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Extended-Spectrum β-Lactamases-Producing Enterobacteria and Antimicrobial Resistance Pattern among HIV/AIDS Patients in the University of Gondar Specialized Hospital, Ethiopia

DOI : 10.18639/RABM.2020.964046

Section : HIV and AIDS

Published Date : Feb 14,2020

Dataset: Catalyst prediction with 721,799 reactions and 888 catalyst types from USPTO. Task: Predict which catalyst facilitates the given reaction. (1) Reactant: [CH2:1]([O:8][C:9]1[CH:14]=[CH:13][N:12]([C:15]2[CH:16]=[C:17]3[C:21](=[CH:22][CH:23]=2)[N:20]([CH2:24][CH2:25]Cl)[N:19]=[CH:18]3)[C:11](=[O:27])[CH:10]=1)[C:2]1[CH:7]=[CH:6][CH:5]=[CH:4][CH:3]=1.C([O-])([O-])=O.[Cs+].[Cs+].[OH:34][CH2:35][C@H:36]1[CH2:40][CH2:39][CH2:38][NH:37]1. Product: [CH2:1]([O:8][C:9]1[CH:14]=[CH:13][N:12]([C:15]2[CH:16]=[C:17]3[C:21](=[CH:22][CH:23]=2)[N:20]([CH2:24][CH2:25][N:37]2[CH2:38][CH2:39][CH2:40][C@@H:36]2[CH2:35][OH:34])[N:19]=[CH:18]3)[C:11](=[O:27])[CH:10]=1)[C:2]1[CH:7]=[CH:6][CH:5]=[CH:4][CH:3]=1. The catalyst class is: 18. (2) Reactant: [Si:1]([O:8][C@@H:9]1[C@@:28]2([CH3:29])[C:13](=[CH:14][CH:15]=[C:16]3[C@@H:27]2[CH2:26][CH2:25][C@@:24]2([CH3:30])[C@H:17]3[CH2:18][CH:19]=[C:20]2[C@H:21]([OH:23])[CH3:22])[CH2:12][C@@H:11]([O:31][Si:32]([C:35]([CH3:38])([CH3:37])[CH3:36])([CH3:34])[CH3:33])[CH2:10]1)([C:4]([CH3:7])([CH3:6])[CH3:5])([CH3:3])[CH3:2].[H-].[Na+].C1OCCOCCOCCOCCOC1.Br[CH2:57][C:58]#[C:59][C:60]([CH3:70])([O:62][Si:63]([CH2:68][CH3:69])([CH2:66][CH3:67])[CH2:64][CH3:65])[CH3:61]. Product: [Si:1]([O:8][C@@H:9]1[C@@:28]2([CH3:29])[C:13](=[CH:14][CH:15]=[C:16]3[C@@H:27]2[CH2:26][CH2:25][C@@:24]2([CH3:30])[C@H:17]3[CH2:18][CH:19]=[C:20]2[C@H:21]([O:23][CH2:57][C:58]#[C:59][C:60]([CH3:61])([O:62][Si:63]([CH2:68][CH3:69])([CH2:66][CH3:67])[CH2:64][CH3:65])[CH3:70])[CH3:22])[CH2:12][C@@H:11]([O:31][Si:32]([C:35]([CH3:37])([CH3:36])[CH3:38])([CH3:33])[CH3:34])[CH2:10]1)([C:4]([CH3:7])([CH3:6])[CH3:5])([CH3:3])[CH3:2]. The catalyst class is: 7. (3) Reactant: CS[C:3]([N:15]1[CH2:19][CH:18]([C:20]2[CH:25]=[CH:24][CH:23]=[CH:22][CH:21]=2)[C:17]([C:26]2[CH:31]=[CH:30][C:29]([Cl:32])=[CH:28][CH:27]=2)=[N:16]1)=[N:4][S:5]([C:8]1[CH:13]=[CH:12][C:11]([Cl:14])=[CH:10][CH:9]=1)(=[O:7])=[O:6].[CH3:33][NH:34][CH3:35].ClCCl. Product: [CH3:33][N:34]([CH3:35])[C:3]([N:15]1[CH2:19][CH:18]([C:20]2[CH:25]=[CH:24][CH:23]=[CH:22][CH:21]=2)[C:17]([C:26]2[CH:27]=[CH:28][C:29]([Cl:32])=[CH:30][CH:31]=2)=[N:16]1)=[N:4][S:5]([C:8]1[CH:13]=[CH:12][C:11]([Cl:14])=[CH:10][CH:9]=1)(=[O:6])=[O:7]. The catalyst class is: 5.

There is growing evidence indicating that drug-resistant bacteria notably Extended spectrum β-lactamases producing Enterobacteria are greatly implicated in immunocompromised groups namely HIV-infected patients. Little is known about the burden of ESPL-E in places where HIV infec- tion is rampant. Therefore, the study was aimed to assess the prevalence, antimicrobial resistance pattern of ESPL-E among HIV/AIDS patients. A cross-sectional study was conducted among HIV/AIDS patients seeking Antiretroviral Treatment (ART) service at the University of Gondar Hospital from February–May, 2017. The pretested and -structured questionnaire was used to collect data on sociodemographic and clinical- related factors. Clean catch midstream urine samples were collected and cultured in line with standard procedures. The drug susceptibility testing was performed by Kirby Bauer disc diffusion method. Extended-spectrum β-lactamase (ESBL) detection was performed using a double- disc synergy test and combined disc methods. Data entry and analysis were performed using SPSS version 20. Among a total of 387 HIV/AIDS patients, 42 (10.9%) Enterobacteria uropathogens were identified. Among these isolates, nine (21.4%) were ESBL producers. The highest preva- lence of ESBL production was Escherichia coli (44.4%) followed by Klebsiella pneumoniae (22.2%) and Enterobacter spp. (22.2%). Higher drug resistance rates were observed among ESBL-producing isolates compared to ESBL-nonproducing isolates. Amox-clavulanic (100%), ampicillin (95%), cotrimoxazole (74%), cefotaxime (88.9%), and ceftazidime (88.9%) had high resistance rates to Extended spectrum β-lactamases pro- ducing Enterobacteria. The overall prevalence of multidrug resistance of all isolates was 92.9%, and all the ESBL isolates were multidrug resistant. Therefore, antimicrobial stewardship programs needed to be promoted for the rational use of drugs especially in the management of HIV/AIDS patients.

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